Q: And I just want to note, to follow up on Weijia — you don't even have to answer this — the media has never called it the "Kung flu." Calling it a "Chinese coronavirus" and calling the "Kung flu" are very different things.

MS. MCENANY: The media — the media and your network, specifically —

Q: The New York Times and CNN called it the "Kung flu"?

MS. MCENANY: The media and your network, specifically, have repeatedly —

Q: They called it the "Kung flu"?

MS. MCENANY — used the term "China virus" —

Q: "Kung flu."

MS. MCENANY: — and "Wuhan virus," and then gone on to deride the President as somehow using a term that they themselves have never used. So we can go through CNN's history —

Q: "Kung flu" is not a medical term, Kayleigh. You know that.

MS. MCENANY: I'd be more than happy to go through CNN's history. On February 9th, you guys talked about the "Wuhan coronavirus." On January 23rd, you guys talked about the "Wuhan coronavirus." On January 22nd, the "Wuhan virus." I can write it all out for you and detail for you in an email.

Q: That's not the same as calling it the "Kung flu," though, Kayleigh. You've got to admit that.

MS. MCENANY: Yes, Justin.

Q: It is not the same thing as calling it the "Kung flu."

MS. MCENANY: Yes, Justin.

Q: I first want to just follow on what you were just talking about with Berman. So, obviously, the President made the decision to nominate Clayton for the job, and that led to the sort of kerfuffle that we saw over the weekend.

But there is this decision to get — to remove Berman from the post before Clayton was nominated — or before Clayton was either nominated or, more importantly, confirmed. And so, I think the question is: Why did you take the Acting U.S. Attorney out of his job before there was a semi-confirmed replacement?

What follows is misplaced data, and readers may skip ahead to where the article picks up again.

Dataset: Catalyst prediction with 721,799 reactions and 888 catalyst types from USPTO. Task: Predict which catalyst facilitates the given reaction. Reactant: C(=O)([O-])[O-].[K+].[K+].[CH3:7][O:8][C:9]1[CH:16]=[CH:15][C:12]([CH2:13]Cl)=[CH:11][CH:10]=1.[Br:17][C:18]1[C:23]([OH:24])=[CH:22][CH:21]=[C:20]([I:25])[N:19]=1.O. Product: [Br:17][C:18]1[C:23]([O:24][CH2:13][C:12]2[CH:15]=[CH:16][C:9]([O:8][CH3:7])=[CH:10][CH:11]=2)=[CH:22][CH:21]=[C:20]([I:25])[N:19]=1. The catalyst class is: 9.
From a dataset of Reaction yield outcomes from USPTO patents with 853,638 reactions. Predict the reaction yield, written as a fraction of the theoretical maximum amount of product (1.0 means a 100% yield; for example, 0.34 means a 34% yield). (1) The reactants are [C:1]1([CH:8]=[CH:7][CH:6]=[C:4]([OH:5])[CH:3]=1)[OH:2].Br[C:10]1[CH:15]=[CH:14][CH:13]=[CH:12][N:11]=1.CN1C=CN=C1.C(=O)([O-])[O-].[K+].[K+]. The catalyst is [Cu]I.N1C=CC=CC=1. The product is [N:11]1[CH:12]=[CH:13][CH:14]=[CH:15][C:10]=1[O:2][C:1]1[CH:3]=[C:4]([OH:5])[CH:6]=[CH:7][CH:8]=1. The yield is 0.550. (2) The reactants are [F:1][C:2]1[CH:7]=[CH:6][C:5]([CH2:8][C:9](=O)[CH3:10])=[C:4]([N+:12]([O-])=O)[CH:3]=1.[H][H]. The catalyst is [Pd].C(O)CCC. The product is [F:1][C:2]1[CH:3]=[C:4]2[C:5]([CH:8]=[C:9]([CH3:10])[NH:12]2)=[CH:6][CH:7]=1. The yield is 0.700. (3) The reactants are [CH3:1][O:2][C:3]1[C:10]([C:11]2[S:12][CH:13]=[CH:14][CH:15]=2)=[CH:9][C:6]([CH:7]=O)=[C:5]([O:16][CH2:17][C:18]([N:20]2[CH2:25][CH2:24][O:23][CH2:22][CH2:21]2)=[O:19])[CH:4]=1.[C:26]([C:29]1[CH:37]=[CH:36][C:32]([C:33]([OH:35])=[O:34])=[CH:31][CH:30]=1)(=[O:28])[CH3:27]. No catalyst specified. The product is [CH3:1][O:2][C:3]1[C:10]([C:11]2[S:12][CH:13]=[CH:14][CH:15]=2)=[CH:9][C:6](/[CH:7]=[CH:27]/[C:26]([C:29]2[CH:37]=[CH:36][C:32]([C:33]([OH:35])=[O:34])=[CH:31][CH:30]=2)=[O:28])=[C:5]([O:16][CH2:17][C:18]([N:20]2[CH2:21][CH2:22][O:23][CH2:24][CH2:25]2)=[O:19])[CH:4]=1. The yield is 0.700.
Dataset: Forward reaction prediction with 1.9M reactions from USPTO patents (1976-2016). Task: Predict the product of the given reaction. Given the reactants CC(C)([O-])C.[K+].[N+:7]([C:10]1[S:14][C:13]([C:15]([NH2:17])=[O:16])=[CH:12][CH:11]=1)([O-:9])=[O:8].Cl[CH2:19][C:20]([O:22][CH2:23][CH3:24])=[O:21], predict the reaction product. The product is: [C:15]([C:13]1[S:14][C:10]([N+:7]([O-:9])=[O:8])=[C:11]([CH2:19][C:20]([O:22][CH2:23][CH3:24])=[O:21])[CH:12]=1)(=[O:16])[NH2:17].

MS. MCENANY: Because there is an intent to put Clayton there, and so there will be interim individual — an Acting Attorney — as we work to get Mr. Clayton in that position.

Q: Yeah. But, I guess, the question is: Why didn't he continue in his position until Clayton was confirmed?

MS. MCENANY: Because we are hopeful that Clayton will be confirmed. We're not leaving him there. We're putting an interim person in place. No investigation will be affected by this, as was made clear by Attorney General Barr.

Yes, Steve.

Q: All right, the — sorry, I wanted to ask about: The President, over the weekend, said that he didn't impose sanctions on China over the Uyghur internment camps because he was worried about his ability to negotiate the trade deal. But since the trade deal was signed in January, China, as you mentioned earlier, not only has acted in ways that you've been frustrated with on coronavirus, but the President has denounced their behavior in Hong Kong, and they've failed to live up to many of the tenets of the trade deal itself.

At the same time, the President signed an executive order on international religious liberty. So I'm wondering when, if ever, is the President actually going to sanction Chinese officials under either the original legislation or the legislation he signed last week.

MS. MCENANY: So, I'll — I'll get an update for you on that. But what I will say so far is — and you noted this in your question — that he signed legislation to hold China accountable for the treatment — for their treatment of the Uyghurs and other minorities in China.